ALNAP Launches Haiti Learning and Accountability Portal
By Bryan Schaaf on Wednesday, July 14, 2010.
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The Active Learning Network for Accountability and Performance in Humanitarian Action (ALNAP) has recently launched a Haiti Portal. The portal will include evaluations of the Haiti response and other online resources. In addition, it will provide participants an opportunity to discuss what is going well and what needs to be improved. Haiti is still teetering between emergency response and reconstruction. There are many issues that require further attention and action, first so we can improve efforts underway in Haiti and second to do a better job the next time a major urban disaster occurs. Below is a summary of just a few of these issues.
Aceh: The natural disaster against which the Haiti earthquake is compared to again and again is post Tsunami Aceh. But is this fair? Jakarta was not levelled by the Tsunami and the central government, with its capacity and resources, was able to coordinate a robust response. Perhaps other comparisons would be more meaningful.
Cluster Approach: Three clusters, notably Health, Food, and Water, Sanitation, and Hygiene (WASH) performed well. Why did others fall short? Many suffered from staff rotation and disorganization. Haitians were disempowered by the cluster approach in that meetings were not held in accessible locations and French/Kreyol interpretation was not the norm As a result, responders missed out on important local knowledge about stakeholders and social structures. It is not too late to fix this.
Coordination: While improvements in government capacity were made in the year prior to the earthquake, its ability to be a steward of the many different actors in country (local and international NGOs, UN Agencies, faith based groups, etc.) was limited. After the earthquake, hundreds of well-intentioned organizations with little experience in disaster response swooped into Haiti. Many did not know about, participate in, or report into the Cluster System, which made knowing who was doing what where difficult. How to best coordinate new actors?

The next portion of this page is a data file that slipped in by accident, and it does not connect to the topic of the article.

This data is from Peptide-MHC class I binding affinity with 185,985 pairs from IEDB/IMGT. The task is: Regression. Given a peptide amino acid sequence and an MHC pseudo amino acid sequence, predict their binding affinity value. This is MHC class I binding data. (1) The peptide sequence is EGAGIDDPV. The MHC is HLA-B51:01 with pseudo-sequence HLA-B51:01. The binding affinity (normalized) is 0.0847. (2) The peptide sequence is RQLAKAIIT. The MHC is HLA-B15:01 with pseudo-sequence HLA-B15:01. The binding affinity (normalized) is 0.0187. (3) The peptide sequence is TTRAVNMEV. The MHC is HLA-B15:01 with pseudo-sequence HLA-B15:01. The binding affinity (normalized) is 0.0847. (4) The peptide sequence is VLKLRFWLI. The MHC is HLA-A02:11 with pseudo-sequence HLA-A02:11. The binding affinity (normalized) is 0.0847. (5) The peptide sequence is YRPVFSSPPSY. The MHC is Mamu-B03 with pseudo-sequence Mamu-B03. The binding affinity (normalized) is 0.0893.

Decentralization: There is still not a legislative framework for devolving decision making authority to the provinces. Presently, decision making authority is hyper-centralized in Port au Prince. When can such a framework be expected?
Diaspora: Haiti also needs legislative action to encourage the Diaspora to return, to contribute their expertise and to invest. Dual citizenship would facilitate this but any Constitutional changes are controversial, even in the best of times. Is President Preval willing to take a risk before his term finishes?
Displacement: At one point, over 600,000 of the displaced returned to the countryside and secondary cities. Providing food assistance and livelihood support to friends/families would have dramatically improved their ability to host the displaced, especially in regions that were already food insecure. The response outside of Port au Prince and parts of the south was poor. Ultimately, many of the displaced felt they had three choices: Return to Port au Prince, go to the Dominican Republic, or take a boat to anywhere. Many have returned to Port au Prince and moved into the camps. Others from slums have also moved into the camps for the services not available in their own communities. For these reasons, the IDP settlements continue to grow in size.
Donor Support: Donors promised $5.3 billion at a conference two months after the earthquake. Two percent of the pledges have turned into actual contributions. Brazil, Norway, Estonia, and Australia are the only countries to have provided contributions. The United States has pledged over a billion (as has Venezuela) but neither country has delivered yet. For the United States, the funding cannot be delivered until a supplemental makes its way through Congress. It is not clear when this will happen. Turning pledges into actual contributions is an issue with every conflict or natural diaster.
Health: This response is an opportunity for Cubans, Brazilians, Americans, and Haitians to come together and work toward common goals. Paul Farmer has been charged with developing the Haitian health care system. Unfortunately, free health care over an extended period of time has effectively shut down a large segment of the health care system. Like many developing countries, a large portion of services was developed by the private sector. A major part of improving the heath care sector will be allowing public hospitals in the provinces to hire and fire their own staff as needed, something they cannot do now.